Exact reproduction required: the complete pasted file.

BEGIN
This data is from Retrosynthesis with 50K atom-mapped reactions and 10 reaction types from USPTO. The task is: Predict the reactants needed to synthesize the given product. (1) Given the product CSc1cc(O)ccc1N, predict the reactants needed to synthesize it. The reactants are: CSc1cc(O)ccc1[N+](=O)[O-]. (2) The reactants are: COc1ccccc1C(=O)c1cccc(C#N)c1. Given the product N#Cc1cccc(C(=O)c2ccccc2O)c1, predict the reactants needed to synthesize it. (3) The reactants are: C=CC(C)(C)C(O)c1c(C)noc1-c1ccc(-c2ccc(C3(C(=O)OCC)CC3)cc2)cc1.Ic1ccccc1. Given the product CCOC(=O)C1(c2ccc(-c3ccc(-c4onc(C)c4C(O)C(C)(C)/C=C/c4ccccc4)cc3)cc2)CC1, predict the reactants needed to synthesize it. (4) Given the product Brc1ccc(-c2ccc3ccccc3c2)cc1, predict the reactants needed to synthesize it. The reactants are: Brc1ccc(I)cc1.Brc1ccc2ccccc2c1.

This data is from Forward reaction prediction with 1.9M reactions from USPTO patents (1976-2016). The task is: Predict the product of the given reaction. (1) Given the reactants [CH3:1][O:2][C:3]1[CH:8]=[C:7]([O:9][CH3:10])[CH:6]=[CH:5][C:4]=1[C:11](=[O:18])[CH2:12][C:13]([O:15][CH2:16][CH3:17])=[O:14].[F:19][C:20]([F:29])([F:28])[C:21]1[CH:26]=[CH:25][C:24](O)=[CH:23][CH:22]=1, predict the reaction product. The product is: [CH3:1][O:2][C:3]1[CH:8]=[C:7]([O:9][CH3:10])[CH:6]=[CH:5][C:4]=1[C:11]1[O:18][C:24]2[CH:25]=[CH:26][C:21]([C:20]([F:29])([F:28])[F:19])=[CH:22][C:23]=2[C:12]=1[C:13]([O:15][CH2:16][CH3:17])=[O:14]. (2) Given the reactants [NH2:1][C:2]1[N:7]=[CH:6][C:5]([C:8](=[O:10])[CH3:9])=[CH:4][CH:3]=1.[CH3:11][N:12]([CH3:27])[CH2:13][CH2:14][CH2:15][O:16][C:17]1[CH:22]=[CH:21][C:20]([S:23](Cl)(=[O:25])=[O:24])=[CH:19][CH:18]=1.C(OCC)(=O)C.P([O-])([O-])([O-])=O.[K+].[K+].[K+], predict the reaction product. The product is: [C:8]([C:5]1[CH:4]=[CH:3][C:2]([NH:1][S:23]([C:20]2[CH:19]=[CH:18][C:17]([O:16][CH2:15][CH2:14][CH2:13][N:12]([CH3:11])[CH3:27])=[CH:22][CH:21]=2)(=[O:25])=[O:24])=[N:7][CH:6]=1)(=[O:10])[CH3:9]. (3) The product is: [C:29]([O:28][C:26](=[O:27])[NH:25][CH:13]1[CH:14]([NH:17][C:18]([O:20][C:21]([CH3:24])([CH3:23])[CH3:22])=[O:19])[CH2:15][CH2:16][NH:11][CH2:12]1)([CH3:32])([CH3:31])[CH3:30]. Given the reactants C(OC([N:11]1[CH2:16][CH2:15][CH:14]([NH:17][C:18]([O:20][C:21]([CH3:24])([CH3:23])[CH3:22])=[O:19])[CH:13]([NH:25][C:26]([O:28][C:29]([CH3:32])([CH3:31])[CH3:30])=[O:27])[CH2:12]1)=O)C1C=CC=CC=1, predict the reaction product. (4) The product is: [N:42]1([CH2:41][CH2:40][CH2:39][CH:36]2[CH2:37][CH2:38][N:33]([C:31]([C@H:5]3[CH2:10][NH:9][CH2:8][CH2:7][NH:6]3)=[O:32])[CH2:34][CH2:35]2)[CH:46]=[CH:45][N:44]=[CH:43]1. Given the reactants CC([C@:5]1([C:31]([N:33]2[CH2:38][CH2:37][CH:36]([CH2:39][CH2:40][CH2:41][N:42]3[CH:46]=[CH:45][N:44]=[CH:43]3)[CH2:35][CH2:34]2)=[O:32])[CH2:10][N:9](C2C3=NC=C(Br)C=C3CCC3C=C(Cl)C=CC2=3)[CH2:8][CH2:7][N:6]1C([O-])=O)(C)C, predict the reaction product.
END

This data is from Retrosynthesis with 50K atom-mapped reactions and 10 reaction types from USPTO. The task is: Predict the reactants needed to synthesize the given product. (1) Given the product CSc1cc(O)ccc1N, predict the reactants needed to synthesize it. The reactants are: CSc1cc(O)ccc1[N+](=O)[O-]. (2) The reactants are: COc1ccccc1C(=O)c1cccc(C#N)c1. Given the product N#Cc1cccc(C(=O)c2ccccc2O)c1, predict the reactants needed to synthesize it. (3) The reactants are: C=CC(C)(C)C(O)c1c(C)noc1-c1ccc(-c2ccc(C3(C(=O)OCC)CC3)cc2)cc1.Ic1ccccc1. Given the product CCOC(=O)C1(c2ccc(-c3ccc(-c4onc(C)c4C(O)C(C)(C)/C=C/c4ccccc4)cc3)cc2)CC1, predict the reactants needed to synthesize it. (4) Given the product Brc1ccc(-c2ccc3ccccc3c2)cc1, predict the reactants needed to synthesize it. The reactants are: Brc1ccc(I)cc1.Brc1ccc2ccccc2c1.

This data is from Forward reaction prediction with 1.9M reactions from USPTO patents (1976-2016). The task is: Predict the product of the given reaction. (1) Given the reactants [CH3:1][O:2][C:3]1[CH:8]=[C:7]([O:9][CH3:10])[CH:6]=[CH:5][C:4]=1[C:11](=[O:18])[CH2:12][C:13]([O:15][CH2:16][CH3:17])=[O:14].[F:19][C:20]([F:29])([F:28])[C:21]1[CH:26]=[CH:25][C:24](O)=[CH:23][CH:22]=1, predict the reaction product. The product is: [CH3:1][O:2][C:3]1[CH:8]=[C:7]([O:9][CH3:10])[CH:6]=[CH:5][C:4]=1[C:11]1[O:18][C:24]2[CH:25]=[CH:26][C:21]([C:20]([F:29])([F:28])[F:19])=[CH:22][C:23]=2[C:12]=1[C:13]([O:15][CH2:16][CH3:17])=[O:14]. (2) Given the reactants [NH2:1][C:2]1[N:7]=[CH:6][C:5]([C:8](=[O:10])[CH3:9])=[CH:4][CH:3]=1.[CH3:11][N:12]([CH3:27])[CH2:13][CH2:14][CH2:15][O:16][C:17]1[CH:22]=[CH:21][C:20]([S:23](Cl)(=[O:25])=[O:24])=[CH:19][CH:18]=1.C(OCC)(=O)C.P([O-])([O-])([O-])=O.[K+].[K+].[K+], predict the reaction product. The product is: [C:8]([C:5]1[CH:4]=[CH:3][C:2]([NH:1][S:23]([C:20]2[CH:19]=[CH:18][C:17]([O:16][CH2:15][CH2:14][CH2:13][N:12]([CH3:11])[CH3:27])=[CH:22][CH:21]=2)(=[O:25])=[O:24])=[N:7][CH:6]=1)(=[O:10])[CH3:9]. (3) The product is: [C:29]([O:28][C:26](=[O:27])[NH:25][CH:13]1[CH:14]([NH:17][C:18]([O:20][C:21]([CH3:24])([CH3:23])[CH3:22])=[O:19])[CH2:15][CH2:16][NH:11][CH2:12]1)([CH3:32])([CH3:31])[CH3:30]. Given the reactants C(OC([N:11]1[CH2:16][CH2:15][CH:14]([NH:17][C:18]([O:20][C:21]([CH3:24])([CH3:23])[CH3:22])=[O:19])[CH:13]([NH:25][C:26]([O:28][C:29]([CH3:32])([CH3:31])[CH3:30])=[O:27])[CH2:12]1)=O)C1C=CC=CC=1, predict the reaction product. (4) The product is: [N:42]1([CH2:41][CH2:40][CH2:39][CH:36]2[CH2:37][CH2:38][N:33]([C:31]([C@H:5]3[CH2:10][NH:9][CH2:8][CH2:7][NH:6]3)=[O:32])[CH2:34][CH2:35]2)[CH:46]=[CH:45][N:44]=[CH:43]1. Given the reactants CC([C@:5]1([C:31]([N:33]2[CH2:38][CH2:37][CH:36]([CH2:39][CH2:40][CH2:41][N:42]3[CH:46]=[CH:45][N:44]=[CH:43]3)[CH2:35][CH2:34]2)=[O:32])[CH2:10][N:9](C2C3=NC=C(Br)C=C3CCC3C=C(Cl)C=CC2=3)[CH2:8][CH2:7][N:6]1C([O-])=O)(C)C, predict the reaction product.